Golden Darter

December 4, 2018 – Northport

A while ago Chuck gave me three flies he tied. 

He called them Golden Darters, a name I believe he assigned to the creation.  I don’t recall the exact circumstances but they immediately were a hit with the trout where I was fishing, Carmans or Connetquot.  Maybe Nissequogue.  I lost one in a big fish and somehow lost another leaving me one.  I took it out of my kit and displayed it on my tying bench hoping to figure out how to duplicate it at some point.

Chuck’s Golden Darter

Earlier this month I put it under the magnifying light I have in the workshop and considered the components and the construction.  The feather was easy, a cree-grizzly of good color and well barred. The body is dubbed with a short matching tail. The thorax is a golden/orange floss wrapped around a soft hackle, it seems.

The head is finished with more body dubbing and a touch of Isonychia maroon. Four feathers, two on each side and the hook is a short one.  Overall length is 1 ¾ inches. No weight although a weighted version may be a good idea.

I give it a try and send Joe a photo of mine and the original. 

Joe and I often communicate back and forth when tying; sending photos, commenting on the work. I tie another and then more. I make some too long, others too skinny, splay the wings, crowd the head on all of them but they look like they may work. I send one to Joe and put a few in my streamer wallet.

They are not as elegant as Chuck’s but if they work, mission accomplished.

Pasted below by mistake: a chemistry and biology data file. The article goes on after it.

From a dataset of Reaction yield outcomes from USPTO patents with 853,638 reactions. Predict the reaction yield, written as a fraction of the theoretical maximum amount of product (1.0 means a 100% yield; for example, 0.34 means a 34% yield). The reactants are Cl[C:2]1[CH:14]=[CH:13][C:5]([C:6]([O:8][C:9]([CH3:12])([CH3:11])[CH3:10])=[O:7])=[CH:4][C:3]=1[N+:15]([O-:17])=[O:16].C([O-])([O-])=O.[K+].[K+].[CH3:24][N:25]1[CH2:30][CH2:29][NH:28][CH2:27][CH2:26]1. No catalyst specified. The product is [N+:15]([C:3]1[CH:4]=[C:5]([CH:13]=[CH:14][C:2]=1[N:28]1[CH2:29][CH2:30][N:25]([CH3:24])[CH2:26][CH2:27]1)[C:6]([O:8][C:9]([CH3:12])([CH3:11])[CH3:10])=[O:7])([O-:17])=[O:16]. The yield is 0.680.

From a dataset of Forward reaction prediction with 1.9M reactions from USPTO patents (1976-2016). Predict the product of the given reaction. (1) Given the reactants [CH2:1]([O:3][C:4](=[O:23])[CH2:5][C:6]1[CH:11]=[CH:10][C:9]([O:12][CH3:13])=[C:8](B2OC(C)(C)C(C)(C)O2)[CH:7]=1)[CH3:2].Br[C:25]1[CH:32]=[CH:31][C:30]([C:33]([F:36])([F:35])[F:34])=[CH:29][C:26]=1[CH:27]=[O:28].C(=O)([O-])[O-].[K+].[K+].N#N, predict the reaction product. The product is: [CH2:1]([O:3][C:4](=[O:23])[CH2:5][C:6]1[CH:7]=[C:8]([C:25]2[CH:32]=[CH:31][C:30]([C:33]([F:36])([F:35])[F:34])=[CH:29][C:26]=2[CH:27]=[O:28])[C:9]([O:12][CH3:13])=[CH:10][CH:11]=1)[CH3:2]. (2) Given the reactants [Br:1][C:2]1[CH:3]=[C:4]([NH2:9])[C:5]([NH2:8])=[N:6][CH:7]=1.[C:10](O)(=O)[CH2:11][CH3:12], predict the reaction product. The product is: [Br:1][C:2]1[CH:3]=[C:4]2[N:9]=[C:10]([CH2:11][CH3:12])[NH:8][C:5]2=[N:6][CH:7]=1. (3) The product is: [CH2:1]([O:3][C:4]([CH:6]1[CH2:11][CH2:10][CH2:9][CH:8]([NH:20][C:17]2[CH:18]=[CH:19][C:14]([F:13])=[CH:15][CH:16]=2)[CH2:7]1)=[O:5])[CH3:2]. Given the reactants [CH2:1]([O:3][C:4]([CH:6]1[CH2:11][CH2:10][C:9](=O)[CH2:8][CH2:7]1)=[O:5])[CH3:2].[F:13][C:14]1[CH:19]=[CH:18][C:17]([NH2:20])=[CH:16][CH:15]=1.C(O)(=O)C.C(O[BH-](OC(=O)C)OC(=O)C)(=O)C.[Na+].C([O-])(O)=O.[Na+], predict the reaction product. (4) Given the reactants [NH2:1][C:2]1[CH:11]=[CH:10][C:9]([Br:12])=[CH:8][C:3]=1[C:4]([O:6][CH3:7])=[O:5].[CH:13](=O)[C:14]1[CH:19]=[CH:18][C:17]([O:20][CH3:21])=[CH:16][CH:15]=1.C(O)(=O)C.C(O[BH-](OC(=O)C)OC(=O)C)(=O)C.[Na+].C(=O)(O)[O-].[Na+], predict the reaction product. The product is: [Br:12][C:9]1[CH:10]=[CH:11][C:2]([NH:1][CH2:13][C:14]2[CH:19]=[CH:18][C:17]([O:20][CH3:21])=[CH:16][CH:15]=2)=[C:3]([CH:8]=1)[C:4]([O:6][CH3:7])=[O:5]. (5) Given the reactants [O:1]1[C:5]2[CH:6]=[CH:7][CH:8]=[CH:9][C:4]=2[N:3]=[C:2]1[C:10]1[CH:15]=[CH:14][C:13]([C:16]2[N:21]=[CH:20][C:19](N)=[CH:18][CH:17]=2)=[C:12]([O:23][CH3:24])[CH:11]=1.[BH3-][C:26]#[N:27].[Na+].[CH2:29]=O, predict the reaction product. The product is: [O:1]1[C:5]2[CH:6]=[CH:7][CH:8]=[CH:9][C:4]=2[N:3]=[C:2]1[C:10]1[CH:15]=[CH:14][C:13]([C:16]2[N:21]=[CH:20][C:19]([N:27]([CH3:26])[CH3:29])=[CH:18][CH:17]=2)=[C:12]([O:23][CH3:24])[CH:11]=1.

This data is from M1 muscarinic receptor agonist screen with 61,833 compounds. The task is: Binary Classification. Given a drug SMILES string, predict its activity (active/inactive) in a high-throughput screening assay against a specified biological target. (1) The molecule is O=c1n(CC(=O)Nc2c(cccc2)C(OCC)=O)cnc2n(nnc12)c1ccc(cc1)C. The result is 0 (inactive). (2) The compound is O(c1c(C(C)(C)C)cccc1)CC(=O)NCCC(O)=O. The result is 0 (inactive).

Yesterday was a PHW day at the park. 

Project Healing Waters. I checked with Jim to see if he needed help.  He said they only have 4 rods coming so no river guides are needed but that I was welcome to come fish with them.   The session is from 10 to 3 for the winter months. 

It turned out that a fellow by the name of Chris Brown, a Marine who volunteers at the VA, who is fairly new to fly fishing was there.  Jim asked if I would fish with him.  “I would be happy to” was my reply. It was a nice day, above average in temperature with some wind blowing and the water levels as high as I have ever seen them. 

Chris had hippers on

…so we would work the water that didn’t require thigh high wading. I asked where he liked to fish and he said he was familiar with Beat 12, a popular spot with plenty of fish. I suggested we work our way down to it but start on 16.  If we can hook up there it will take the pressure off the rest of the day. He agreed and we discussed flies. 


He had a nice selection

…including a newly tied nymph which would work if we added some weight to get it down in the swirling waters of this hole. He said he was open to whatever fly would work and I offered a cone head Green Woolly Bugger. 

He had a ferruled leader

…and a full 9 foot mono leader tied to it.  There are times you would want all that leader but not now, not in this compact section where control of the fly in swirling water is what would be required. On the other hand I didn’t want to dismantle his rig as it would come in handy downstream.  He adjusted by moving his feet and bringing some of the leader inside the tip top, when necessary.  We worked it out.

Killer Fly – the Green Woolly Bugger in Olive

He covered the water well